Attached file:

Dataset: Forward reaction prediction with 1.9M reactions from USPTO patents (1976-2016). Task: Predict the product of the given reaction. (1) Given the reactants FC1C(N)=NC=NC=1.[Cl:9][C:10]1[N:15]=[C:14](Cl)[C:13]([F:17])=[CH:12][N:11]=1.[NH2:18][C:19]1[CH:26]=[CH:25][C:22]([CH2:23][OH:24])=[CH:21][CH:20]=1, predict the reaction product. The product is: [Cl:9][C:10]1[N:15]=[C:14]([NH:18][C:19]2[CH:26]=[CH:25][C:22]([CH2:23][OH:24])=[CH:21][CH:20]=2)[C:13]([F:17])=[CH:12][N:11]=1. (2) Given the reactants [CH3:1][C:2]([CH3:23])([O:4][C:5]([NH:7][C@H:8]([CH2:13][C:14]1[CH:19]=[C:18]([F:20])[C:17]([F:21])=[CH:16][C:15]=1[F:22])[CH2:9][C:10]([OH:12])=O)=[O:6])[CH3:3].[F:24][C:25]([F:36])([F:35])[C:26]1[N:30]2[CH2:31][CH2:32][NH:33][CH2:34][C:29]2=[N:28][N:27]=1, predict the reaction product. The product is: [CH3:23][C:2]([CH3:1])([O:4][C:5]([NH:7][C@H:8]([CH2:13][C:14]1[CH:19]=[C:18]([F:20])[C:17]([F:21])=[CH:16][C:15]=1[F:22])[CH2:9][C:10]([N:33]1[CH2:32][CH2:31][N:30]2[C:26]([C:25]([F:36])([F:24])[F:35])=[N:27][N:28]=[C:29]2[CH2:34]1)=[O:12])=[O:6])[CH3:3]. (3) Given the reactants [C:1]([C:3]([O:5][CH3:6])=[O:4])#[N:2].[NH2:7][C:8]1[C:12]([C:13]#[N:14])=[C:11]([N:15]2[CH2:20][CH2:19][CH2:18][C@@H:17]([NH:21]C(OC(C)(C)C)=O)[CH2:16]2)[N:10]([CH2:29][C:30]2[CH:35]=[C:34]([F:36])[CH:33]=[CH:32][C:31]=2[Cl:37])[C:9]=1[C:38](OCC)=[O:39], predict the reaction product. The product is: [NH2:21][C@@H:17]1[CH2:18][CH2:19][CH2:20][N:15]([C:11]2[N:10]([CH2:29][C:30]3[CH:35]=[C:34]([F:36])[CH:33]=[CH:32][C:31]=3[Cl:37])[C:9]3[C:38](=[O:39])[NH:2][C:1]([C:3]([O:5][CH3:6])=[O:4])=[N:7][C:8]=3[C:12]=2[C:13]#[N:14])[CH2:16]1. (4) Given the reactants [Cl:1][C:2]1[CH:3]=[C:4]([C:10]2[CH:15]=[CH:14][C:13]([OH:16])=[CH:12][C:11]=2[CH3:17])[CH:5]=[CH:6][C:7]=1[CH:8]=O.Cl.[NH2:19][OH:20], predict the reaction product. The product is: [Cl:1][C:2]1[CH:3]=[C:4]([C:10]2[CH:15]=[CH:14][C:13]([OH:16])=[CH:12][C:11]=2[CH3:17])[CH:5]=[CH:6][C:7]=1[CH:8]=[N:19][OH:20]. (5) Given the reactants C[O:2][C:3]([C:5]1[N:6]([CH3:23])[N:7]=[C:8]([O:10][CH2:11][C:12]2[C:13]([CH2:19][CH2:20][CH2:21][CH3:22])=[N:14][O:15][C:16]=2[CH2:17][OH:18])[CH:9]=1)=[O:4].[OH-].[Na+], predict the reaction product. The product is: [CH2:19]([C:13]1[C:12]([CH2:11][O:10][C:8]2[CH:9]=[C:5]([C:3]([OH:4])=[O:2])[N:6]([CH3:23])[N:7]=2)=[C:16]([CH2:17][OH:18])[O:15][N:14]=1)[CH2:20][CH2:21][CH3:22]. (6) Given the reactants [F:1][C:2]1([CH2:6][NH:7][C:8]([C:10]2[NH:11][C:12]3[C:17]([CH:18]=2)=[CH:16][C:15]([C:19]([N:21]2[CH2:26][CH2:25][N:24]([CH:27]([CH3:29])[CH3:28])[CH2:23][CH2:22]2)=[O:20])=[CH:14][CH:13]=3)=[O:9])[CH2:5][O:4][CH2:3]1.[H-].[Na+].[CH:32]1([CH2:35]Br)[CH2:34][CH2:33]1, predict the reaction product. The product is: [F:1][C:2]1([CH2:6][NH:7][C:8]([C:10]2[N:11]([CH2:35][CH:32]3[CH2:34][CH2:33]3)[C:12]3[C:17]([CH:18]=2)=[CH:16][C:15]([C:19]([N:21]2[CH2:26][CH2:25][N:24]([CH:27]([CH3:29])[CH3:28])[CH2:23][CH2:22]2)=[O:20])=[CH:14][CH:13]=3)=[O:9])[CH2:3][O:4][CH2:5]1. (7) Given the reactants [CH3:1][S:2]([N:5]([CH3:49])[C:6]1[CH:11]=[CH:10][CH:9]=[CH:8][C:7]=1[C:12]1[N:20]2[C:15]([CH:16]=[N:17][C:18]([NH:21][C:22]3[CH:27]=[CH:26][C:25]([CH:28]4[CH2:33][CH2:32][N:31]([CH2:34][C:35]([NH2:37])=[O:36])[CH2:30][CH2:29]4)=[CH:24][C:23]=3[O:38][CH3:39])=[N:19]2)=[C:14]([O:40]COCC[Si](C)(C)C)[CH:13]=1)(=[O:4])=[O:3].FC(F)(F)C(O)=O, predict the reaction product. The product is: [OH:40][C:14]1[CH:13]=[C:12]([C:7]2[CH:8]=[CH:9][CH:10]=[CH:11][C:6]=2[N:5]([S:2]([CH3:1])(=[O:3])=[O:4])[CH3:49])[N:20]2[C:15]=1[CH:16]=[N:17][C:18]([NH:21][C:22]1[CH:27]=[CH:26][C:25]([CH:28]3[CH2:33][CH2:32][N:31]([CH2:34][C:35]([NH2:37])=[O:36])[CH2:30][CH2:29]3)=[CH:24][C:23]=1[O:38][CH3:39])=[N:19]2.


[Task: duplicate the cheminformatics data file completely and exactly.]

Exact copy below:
Dataset: Forward reaction prediction with 1.9M reactions from USPTO patents (1976-2016). Task: Predict the product of the given reaction. (1) Given the reactants FC1C(N)=NC=NC=1.[Cl:9][C:10]1[N:15]=[C:14](Cl)[C:13]([F:17])=[CH:12][N:11]=1.[NH2:18][C:19]1[CH:26]=[CH:25][C:22]([CH2:23][OH:24])=[CH:21][CH:20]=1, predict the reaction product. The product is: [Cl:9][C:10]1[N:15]=[C:14]([NH:18][C:19]2[CH:26]=[CH:25][C:22]([CH2:23][OH:24])=[CH:21][CH:20]=2)[C:13]([F:17])=[CH:12][N:11]=1. (2) Given the reactants [CH3:1][C:2]([CH3:23])([O:4][C:5]([NH:7][C@H:8]([CH2:13][C:14]1[CH:19]=[C:18]([F:20])[C:17]([F:21])=[CH:16][C:15]=1[F:22])[CH2:9][C:10]([OH:12])=O)=[O:6])[CH3:3].[F:24][C:25]([F:36])([F:35])[C:26]1[N:30]2[CH2:31][CH2:32][NH:33][CH2:34][C:29]2=[N:28][N:27]=1, predict the reaction product. The product is: [CH3:23][C:2]([CH3:1])([O:4][C:5]([NH:7][C@H:8]([CH2:13][C:14]1[CH:19]=[C:18]([F:20])[C:17]([F:21])=[CH:16][C:15]=1[F:22])[CH2:9][C:10]([N:33]1[CH2:32][CH2:31][N:30]2[C:26]([C:25]([F:36])([F:24])[F:35])=[N:27][N:28]=[C:29]2[CH2:34]1)=[O:12])=[O:6])[CH3:3]. (3) Given the reactants [C:1]([C:3]([O:5][CH3:6])=[O:4])#[N:2].[NH2:7][C:8]1[C:12]([C:13]#[N:14])=[C:11]([N:15]2[CH2:20][CH2:19][CH2:18][C@@H:17]([NH:21]C(OC(C)(C)C)=O)[CH2:16]2)[N:10]([CH2:29][C:30]2[CH:35]=[C:34]([F:36])[CH:33]=[CH:32][C:31]=2[Cl:37])[C:9]=1[C:38](OCC)=[O:39], predict the reaction product. The product is: [NH2:21][C@@H:17]1[CH2:18][CH2:19][CH2:20][N:15]([C:11]2[N:10]([CH2:29][C:30]3[CH:35]=[C:34]([F:36])[CH:33]=[CH:32][C:31]=3[Cl:37])[C:9]3[C:38](=[O:39])[NH:2][C:1]([C:3]([O:5][CH3:6])=[O:4])=[N:7][C:8]=3[C:12]=2[C:13]#[N:14])[CH2:16]1. (4) Given the reactants [Cl:1][C:2]1[CH:3]=[C:4]([C:10]2[CH:15]=[CH:14][C:13]([OH:16])=[CH:12][C:11]=2[CH3:17])[CH:5]=[CH:6][C:7]=1[CH:8]=O.Cl.[NH2:19][OH:20], predict the reaction product. The product is: [Cl:1][C:2]1[CH:3]=[C:4]([C:10]2[CH:15]=[CH:14][C:13]([OH:16])=[CH:12][C:11]=2[CH3:17])[CH:5]=[CH:6][C:7]=1[CH:8]=[N:19][OH:20]. (5) Given the reactants C[O:2][C:3]([C:5]1[N:6]([CH3:23])[N:7]=[C:8]([O:10][CH2:11][C:12]2[C:13]([CH2:19][CH2:20][CH2:21][CH3:22])=[N:14][O:15][C:16]=2[CH2:17][OH:18])[CH:9]=1)=[O:4].[OH-].[Na+], predict the reaction product. The product is: [CH2:19]([C:13]1[C:12]([CH2:11][O:10][C:8]2[CH:9]=[C:5]([C:3]([OH:4])=[O:2])[N:6]([CH3:23])[N:7]=2)=[C:16]([CH2:17][OH:18])[O:15][N:14]=1)[CH2:20][CH2:21][CH3:22]. (6) Given the reactants [F:1][C:2]1([CH2:6][NH:7][C:8]([C:10]2[NH:11][C:12]3[C:17]([CH:18]=2)=[CH:16][C:15]([C:19]([N:21]2[CH2:26][CH2:25][N:24]([CH:27]([CH3:29])[CH3:28])[CH2:23][CH2:22]2)=[O:20])=[CH:14][CH:13]=3)=[O:9])[CH2:5][O:4][CH2:3]1.[H-].[Na+].[CH:32]1([CH2:35]Br)[CH2:34][CH2:33]1, predict the reaction product. The product is: [F:1][C:2]1([CH2:6][NH:7][C:8]([C:10]2[N:11]([CH2:35][CH:32]3[CH2:34][CH2:33]3)[C:12]3[C:17]([CH:18]=2)=[CH:16][C:15]([C:19]([N:21]2[CH2:26][CH2:25][N:24]([CH:27]([CH3:29])[CH3:28])[CH2:23][CH2:22]2)=[O:20])=[CH:14][CH:13]=3)=[O:9])[CH2:3][O:4][CH2:5]1. (7) Given the reactants [CH3:1][S:2]([N:5]([CH3:49])[C:6]1[CH:11]=[CH:10][CH:9]=[CH:8][C:7]=1[C:12]1[N:20]2[C:15]([CH:16]=[N:17][C:18]([NH:21][C:22]3[CH:27]=[CH:26][C:25]([CH:28]4[CH2:33][CH2:32][N:31]([CH2:34][C:35]([NH2:37])=[O:36])[CH2:30][CH2:29]4)=[CH:24][C:23]=3[O:38][CH3:39])=[N:19]2)=[C:14]([O:40]COCC[Si](C)(C)C)[CH:13]=1)(=[O:4])=[O:3].FC(F)(F)C(O)=O, predict the reaction product. The product is: [OH:40][C:14]1[CH:13]=[C:12]([C:7]2[CH:8]=[CH:9][CH:10]=[CH:11][C:6]=2[N:5]([S:2]([CH3:1])(=[O:3])=[O:4])[CH3:49])[N:20]2[C:15]=1[CH:16]=[N:17][C:18]([NH:21][C:22]1[CH:27]=[CH:26][C:25]([CH:28]3[CH2:33][CH2:32][N:31]([CH2:34][C:35]([NH2:37])=[O:36])[CH2:30][CH2:29]3)=[CH:24][C:23]=1[O:38][CH3:39])=[N:19]2.